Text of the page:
I thought of staying away from climate change completely. I thought any sort of engagement with climate change negotiation was nothing but lending my support to a corrupt process. But a few incidents at home just before the ‘epic’ meeting at Copenhagen forced me to say something. I thought of making the password public.
For a long time, India, as a leader of G77+China has screamed hoarse about equity in climate deal. It always sounded strange, as the country within its national boundary has nothing to do with such principle, apart from mentions in the constitution, election manifesto of all political parties and in sundry speeches. My friends in the North [and in the South with Northern sensibilities] have always ridiculed me about India’s ‘equity’ position. It was just posturing, they said. I always maintained that if it was posturing, it was against posturing of the North. Also, we have always maintained that inequity within the national boundary was to be settled within the country, there was no need to go to United Nations to solve India’s problem with income distribution. But equity was to be settled between nations in an international negotiation.
It is obviously clear like the melting polar ice that equity was just posturing, nationally, as well as internationally. How can we suddenly have equity in atmospheric distribution while we have no sense of equity in distribution of water, land, forest, food or sanitation? After all, climate change is not ‘another’ problem. It is a mere aggregate of all the wrong things we have done in the last hundred years. Logically, if we can solve unjust distribution in all other sectors, atmosphere will be cleaner anyway.
A lot of us also hoped against hope that the climate discussion may bring back the logic of equity and justice in the world order. But no such thing happened in the last 15 years, and if things at Copenhagen are going ‘well’ between nation states, equity and justice are way off the radar.
Nationally, at last, we have dropped our posturing. We are now told that ‘per capita’ principle of atmospheric share; the backbone of equity is not a tenable one in international negotiation. Who decided that? Obviously, the rich nations do not like the ‘per capita’ capita argument, as it requires them to give up a large amount of the atmosphere they have grabbed. But why should we give up the argument if we seriously believe in it? The truth is that our national political economy is no different from the ones of climate criminals. And we compromised.
And it is so easy to make us compromise! All it takes is a few editorials in ‘civilised’ publications from ‘civilised’ world branding us naysayers. There are many in the country who want to be seen as ‘civilised’ by the climate criminals. Some of them are also compradors. And there are also good guys who believe in the ‘values’ of the climate criminals. [It is funny that communists were called dogmatic]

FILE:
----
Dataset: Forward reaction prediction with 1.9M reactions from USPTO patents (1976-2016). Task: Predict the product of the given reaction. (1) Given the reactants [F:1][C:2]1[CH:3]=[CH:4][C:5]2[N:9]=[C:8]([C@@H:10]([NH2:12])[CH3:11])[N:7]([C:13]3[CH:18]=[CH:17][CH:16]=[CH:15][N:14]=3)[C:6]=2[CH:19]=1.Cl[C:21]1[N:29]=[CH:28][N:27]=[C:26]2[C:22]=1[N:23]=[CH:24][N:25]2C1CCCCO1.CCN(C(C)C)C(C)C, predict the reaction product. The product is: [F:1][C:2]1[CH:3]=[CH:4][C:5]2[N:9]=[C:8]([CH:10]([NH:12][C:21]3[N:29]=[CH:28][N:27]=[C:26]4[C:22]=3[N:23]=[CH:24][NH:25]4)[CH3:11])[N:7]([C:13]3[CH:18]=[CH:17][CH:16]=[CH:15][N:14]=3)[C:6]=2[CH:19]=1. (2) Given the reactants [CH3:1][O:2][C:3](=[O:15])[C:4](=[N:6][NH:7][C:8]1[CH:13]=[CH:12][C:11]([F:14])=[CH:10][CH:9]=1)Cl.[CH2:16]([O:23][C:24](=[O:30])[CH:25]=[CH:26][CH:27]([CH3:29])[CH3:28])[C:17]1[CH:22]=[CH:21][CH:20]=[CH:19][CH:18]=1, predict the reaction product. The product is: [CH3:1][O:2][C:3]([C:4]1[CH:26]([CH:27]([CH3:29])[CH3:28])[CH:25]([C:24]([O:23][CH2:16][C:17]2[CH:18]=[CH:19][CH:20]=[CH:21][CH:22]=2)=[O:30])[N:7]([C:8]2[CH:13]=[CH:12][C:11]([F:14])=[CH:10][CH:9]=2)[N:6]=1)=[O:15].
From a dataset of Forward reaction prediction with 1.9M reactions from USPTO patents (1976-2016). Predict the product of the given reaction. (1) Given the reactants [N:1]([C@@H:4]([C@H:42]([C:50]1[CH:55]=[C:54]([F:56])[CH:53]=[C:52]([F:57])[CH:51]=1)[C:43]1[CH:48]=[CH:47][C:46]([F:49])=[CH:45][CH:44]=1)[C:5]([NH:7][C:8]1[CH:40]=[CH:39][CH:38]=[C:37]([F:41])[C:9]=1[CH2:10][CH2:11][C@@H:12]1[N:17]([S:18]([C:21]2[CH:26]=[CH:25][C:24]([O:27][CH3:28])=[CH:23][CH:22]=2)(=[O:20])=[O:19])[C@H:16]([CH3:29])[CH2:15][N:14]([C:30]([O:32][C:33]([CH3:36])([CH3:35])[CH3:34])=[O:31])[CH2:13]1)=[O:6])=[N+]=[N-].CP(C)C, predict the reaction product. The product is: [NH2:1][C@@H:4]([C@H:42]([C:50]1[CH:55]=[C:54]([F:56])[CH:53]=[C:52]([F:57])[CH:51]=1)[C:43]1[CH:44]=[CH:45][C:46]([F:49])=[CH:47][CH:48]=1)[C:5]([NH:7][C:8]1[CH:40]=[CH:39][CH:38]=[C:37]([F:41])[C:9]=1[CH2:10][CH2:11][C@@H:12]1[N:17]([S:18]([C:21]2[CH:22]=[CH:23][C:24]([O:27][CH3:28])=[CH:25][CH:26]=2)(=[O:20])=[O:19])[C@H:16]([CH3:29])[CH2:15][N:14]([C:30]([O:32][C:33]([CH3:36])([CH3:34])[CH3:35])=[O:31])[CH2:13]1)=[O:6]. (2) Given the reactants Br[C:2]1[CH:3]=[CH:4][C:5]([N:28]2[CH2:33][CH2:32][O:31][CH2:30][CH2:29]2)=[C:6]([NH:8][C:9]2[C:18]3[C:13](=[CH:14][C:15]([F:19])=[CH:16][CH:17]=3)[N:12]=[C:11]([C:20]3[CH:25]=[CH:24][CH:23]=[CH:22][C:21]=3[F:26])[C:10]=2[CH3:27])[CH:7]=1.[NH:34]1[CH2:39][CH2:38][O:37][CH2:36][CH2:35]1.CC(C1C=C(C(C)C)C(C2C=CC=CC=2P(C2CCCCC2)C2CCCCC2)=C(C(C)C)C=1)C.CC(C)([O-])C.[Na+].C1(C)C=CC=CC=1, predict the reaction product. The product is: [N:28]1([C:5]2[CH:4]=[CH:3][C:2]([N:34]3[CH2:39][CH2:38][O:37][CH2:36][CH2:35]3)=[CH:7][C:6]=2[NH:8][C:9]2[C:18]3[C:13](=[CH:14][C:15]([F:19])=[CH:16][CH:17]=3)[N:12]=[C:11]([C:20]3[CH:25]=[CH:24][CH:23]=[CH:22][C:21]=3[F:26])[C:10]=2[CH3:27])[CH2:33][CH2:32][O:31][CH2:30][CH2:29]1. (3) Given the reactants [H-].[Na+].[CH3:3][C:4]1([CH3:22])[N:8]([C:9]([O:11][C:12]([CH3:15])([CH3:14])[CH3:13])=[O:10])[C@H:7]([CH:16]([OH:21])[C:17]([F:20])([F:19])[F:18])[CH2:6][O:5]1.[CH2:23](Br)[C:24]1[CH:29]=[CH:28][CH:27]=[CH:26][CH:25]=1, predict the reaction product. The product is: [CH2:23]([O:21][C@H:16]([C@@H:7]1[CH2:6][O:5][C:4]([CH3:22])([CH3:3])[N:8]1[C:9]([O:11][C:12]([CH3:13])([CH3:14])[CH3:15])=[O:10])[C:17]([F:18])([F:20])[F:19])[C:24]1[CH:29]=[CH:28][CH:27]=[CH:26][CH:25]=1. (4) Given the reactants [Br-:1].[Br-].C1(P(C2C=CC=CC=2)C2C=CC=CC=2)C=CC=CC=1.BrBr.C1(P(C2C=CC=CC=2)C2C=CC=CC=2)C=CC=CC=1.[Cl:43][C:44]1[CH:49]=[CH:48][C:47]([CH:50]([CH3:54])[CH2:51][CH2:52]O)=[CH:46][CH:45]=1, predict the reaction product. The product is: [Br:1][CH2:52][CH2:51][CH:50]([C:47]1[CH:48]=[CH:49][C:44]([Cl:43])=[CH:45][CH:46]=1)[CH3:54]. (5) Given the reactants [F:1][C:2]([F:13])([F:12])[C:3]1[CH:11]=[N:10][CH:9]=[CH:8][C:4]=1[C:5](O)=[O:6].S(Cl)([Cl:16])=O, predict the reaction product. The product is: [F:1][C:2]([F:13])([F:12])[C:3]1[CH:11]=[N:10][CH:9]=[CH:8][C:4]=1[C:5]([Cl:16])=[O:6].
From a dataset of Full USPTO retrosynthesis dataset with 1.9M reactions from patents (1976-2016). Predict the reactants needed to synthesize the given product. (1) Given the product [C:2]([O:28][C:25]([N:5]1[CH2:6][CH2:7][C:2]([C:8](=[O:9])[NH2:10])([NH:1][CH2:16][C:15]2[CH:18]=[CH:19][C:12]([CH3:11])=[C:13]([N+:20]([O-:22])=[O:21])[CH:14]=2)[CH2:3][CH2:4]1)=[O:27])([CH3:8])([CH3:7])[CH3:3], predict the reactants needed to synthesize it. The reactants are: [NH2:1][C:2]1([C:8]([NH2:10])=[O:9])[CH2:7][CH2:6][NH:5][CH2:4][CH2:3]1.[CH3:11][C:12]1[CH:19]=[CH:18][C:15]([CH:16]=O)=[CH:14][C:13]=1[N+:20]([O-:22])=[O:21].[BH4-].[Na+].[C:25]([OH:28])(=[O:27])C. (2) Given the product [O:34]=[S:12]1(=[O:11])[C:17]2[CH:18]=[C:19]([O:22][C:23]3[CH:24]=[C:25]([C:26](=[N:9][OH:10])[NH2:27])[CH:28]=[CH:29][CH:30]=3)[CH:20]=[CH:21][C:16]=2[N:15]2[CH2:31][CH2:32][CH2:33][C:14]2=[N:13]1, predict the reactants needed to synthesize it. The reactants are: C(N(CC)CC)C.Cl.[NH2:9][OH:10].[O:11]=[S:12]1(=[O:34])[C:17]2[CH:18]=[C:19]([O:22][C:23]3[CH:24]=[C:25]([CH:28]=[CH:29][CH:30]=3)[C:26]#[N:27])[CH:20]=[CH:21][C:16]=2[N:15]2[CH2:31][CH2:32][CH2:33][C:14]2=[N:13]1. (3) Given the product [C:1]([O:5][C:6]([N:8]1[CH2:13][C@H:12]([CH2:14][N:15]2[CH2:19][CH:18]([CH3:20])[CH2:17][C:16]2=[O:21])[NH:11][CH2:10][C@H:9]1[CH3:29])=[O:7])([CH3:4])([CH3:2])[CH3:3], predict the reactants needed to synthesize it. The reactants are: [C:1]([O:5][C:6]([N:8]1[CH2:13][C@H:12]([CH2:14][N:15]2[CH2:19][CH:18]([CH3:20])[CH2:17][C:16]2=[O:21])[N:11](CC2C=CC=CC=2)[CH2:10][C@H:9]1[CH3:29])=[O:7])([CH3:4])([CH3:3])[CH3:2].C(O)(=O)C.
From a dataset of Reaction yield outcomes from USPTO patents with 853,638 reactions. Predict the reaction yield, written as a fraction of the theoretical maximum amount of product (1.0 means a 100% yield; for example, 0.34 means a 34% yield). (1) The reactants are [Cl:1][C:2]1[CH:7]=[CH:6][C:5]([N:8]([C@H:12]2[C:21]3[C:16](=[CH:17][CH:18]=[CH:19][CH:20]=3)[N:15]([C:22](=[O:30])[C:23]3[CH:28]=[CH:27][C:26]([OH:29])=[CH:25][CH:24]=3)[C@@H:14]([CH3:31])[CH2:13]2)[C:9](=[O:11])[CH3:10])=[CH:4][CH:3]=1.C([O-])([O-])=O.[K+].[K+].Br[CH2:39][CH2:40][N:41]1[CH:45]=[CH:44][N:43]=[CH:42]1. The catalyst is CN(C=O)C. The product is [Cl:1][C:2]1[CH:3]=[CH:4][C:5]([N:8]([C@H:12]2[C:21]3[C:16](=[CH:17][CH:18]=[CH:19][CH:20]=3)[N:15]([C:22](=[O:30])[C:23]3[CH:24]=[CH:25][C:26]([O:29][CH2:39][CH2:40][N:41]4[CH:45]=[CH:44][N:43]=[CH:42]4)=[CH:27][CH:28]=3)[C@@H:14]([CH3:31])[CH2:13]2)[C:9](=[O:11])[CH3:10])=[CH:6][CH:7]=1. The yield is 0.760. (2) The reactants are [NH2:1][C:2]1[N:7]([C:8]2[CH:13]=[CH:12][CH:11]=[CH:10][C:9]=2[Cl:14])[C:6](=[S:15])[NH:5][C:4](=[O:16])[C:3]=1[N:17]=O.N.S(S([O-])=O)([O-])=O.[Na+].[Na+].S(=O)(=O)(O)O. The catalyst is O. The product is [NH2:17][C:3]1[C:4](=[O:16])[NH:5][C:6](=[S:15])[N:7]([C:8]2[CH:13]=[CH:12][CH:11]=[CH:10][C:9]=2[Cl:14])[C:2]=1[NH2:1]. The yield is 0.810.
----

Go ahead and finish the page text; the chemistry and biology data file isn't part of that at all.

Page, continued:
Moving away from the ‘per capita’ principle has a major ramification. It simply means a status quo on world order. It clearly means that there will be no transfer of atmospheric space between rich and poor countries. Period. And one thing leads to another.
While moving away from the equity principle, India blinked too. The longstanding demand of G77+China for the industrialised country to commit deep domestic emission cuts before the developing ones to commit substantial reduction has gone out of the window. ‘Civilised’ world broke their Kyoto promises miserably, and got us to make some commitments. India’s commitment of reducing emission intensity can be a great leap forward, our prime minister and environment minister may be termed as blue-eyed boys by the ‘civilised’ world. But will that act bring what the world needs from the rich world? The US promise of 4% emission reduction of the 1990 levels by 2020, and 30% by EU is nowhere near what the science wants. Remember, a large part of this miniscule reduction will be actually achieved by carbon trading! So, atmosphere grabbing will continue.
Reduction of emission intensity within the country, without any technological or financial help can also put pressure on energy use. And we should not fool ourselves. Rich people within the country will not give up any energy access for the poor to light even a CFL bulb. There will be no transfer of energy access from rich to poor, there will be no transfer of atmospheric space from rich to poor. In fact, poor will be expected to pay for rich man’s space. This means wider gap between the rich and poor within the country.
There is a compromise internationally. There is a compromise within the country too. I hope I’m proved wrong by 18th of this month.